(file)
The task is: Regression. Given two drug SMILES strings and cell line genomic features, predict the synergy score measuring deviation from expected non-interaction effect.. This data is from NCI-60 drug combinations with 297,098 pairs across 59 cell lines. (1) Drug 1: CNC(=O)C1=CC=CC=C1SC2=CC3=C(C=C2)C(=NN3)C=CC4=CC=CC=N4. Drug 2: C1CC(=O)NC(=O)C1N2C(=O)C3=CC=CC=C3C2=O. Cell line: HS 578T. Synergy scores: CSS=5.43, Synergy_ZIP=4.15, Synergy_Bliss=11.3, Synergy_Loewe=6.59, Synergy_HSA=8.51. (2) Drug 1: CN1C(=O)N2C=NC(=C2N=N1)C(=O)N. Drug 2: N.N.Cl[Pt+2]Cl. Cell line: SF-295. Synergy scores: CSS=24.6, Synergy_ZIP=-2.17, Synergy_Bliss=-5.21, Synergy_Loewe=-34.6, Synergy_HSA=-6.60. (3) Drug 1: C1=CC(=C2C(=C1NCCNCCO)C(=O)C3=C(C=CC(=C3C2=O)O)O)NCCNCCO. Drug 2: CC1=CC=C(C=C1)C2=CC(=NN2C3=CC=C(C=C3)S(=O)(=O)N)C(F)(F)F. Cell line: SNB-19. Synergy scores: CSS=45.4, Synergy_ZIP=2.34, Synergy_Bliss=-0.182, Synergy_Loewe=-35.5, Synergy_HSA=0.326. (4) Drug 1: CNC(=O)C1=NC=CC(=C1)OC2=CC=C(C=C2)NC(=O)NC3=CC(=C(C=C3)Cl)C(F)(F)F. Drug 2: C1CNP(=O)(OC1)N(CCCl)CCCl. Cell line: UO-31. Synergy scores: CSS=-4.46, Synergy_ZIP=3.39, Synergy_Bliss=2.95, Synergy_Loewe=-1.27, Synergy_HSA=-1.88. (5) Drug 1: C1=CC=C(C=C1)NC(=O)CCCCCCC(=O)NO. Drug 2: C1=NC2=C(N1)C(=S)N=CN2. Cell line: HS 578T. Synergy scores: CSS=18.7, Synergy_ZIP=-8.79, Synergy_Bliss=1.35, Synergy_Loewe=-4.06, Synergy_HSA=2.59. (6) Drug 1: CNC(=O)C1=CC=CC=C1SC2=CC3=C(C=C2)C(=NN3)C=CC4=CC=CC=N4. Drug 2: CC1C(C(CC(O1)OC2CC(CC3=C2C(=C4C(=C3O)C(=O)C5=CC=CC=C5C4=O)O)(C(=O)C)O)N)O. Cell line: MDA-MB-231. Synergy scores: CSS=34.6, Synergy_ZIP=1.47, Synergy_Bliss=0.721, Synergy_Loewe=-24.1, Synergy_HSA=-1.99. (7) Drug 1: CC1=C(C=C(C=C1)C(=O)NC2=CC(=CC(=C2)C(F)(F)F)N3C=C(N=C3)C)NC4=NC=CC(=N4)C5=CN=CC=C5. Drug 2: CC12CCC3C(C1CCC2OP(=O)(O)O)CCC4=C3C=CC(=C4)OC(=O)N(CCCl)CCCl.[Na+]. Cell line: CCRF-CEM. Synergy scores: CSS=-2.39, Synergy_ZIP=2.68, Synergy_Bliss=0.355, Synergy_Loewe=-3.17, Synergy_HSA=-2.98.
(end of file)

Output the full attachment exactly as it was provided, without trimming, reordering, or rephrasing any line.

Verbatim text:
The task is: Regression. Given two drug SMILES strings and cell line genomic features, predict the synergy score measuring deviation from expected non-interaction effect.. This data is from NCI-60 drug combinations with 297,098 pairs across 59 cell lines. (1) Drug 1: CNC(=O)C1=CC=CC=C1SC2=CC3=C(C=C2)C(=NN3)C=CC4=CC=CC=N4. Drug 2: C1CC(=O)NC(=O)C1N2C(=O)C3=CC=CC=C3C2=O. Cell line: HS 578T. Synergy scores: CSS=5.43, Synergy_ZIP=4.15, Synergy_Bliss=11.3, Synergy_Loewe=6.59, Synergy_HSA=8.51. (2) Drug 1: CN1C(=O)N2C=NC(=C2N=N1)C(=O)N. Drug 2: N.N.Cl[Pt+2]Cl. Cell line: SF-295. Synergy scores: CSS=24.6, Synergy_ZIP=-2.17, Synergy_Bliss=-5.21, Synergy_Loewe=-34.6, Synergy_HSA=-6.60. (3) Drug 1: C1=CC(=C2C(=C1NCCNCCO)C(=O)C3=C(C=CC(=C3C2=O)O)O)NCCNCCO. Drug 2: CC1=CC=C(C=C1)C2=CC(=NN2C3=CC=C(C=C3)S(=O)(=O)N)C(F)(F)F. Cell line: SNB-19. Synergy scores: CSS=45.4, Synergy_ZIP=2.34, Synergy_Bliss=-0.182, Synergy_Loewe=-35.5, Synergy_HSA=0.326. (4) Drug 1: CNC(=O)C1=NC=CC(=C1)OC2=CC=C(C=C2)NC(=O)NC3=CC(=C(C=C3)Cl)C(F)(F)F. Drug 2: C1CNP(=O)(OC1)N(CCCl)CCCl. Cell line: UO-31. Synergy scores: CSS=-4.46, Synergy_ZIP=3.39, Synergy_Bliss=2.95, Synergy_Loewe=-1.27, Synergy_HSA=-1.88. (5) Drug 1: C1=CC=C(C=C1)NC(=O)CCCCCCC(=O)NO. Drug 2: C1=NC2=C(N1)C(=S)N=CN2. Cell line: HS 578T. Synergy scores: CSS=18.7, Synergy_ZIP=-8.79, Synergy_Bliss=1.35, Synergy_Loewe=-4.06, Synergy_HSA=2.59. (6) Drug 1: CNC(=O)C1=CC=CC=C1SC2=CC3=C(C=C2)C(=NN3)C=CC4=CC=CC=N4. Drug 2: CC1C(C(CC(O1)OC2CC(CC3=C2C(=C4C(=C3O)C(=O)C5=CC=CC=C5C4=O)O)(C(=O)C)O)N)O. Cell line: MDA-MB-231. Synergy scores: CSS=34.6, Synergy_ZIP=1.47, Synergy_Bliss=0.721, Synergy_Loewe=-24.1, Synergy_HSA=-1.99. (7) Drug 1: CC1=C(C=C(C=C1)C(=O)NC2=CC(=CC(=C2)C(F)(F)F)N3C=C(N=C3)C)NC4=NC=CC(=N4)C5=CN=CC=C5. Drug 2: CC12CCC3C(C1CCC2OP(=O)(O)O)CCC4=C3C=CC(=C4)OC(=O)N(CCCl)CCCl.[Na+]. Cell line: CCRF-CEM. Synergy scores: CSS=-2.39, Synergy_ZIP=2.68, Synergy_Bliss=0.355, Synergy_Loewe=-3.17, Synergy_HSA=-2.98.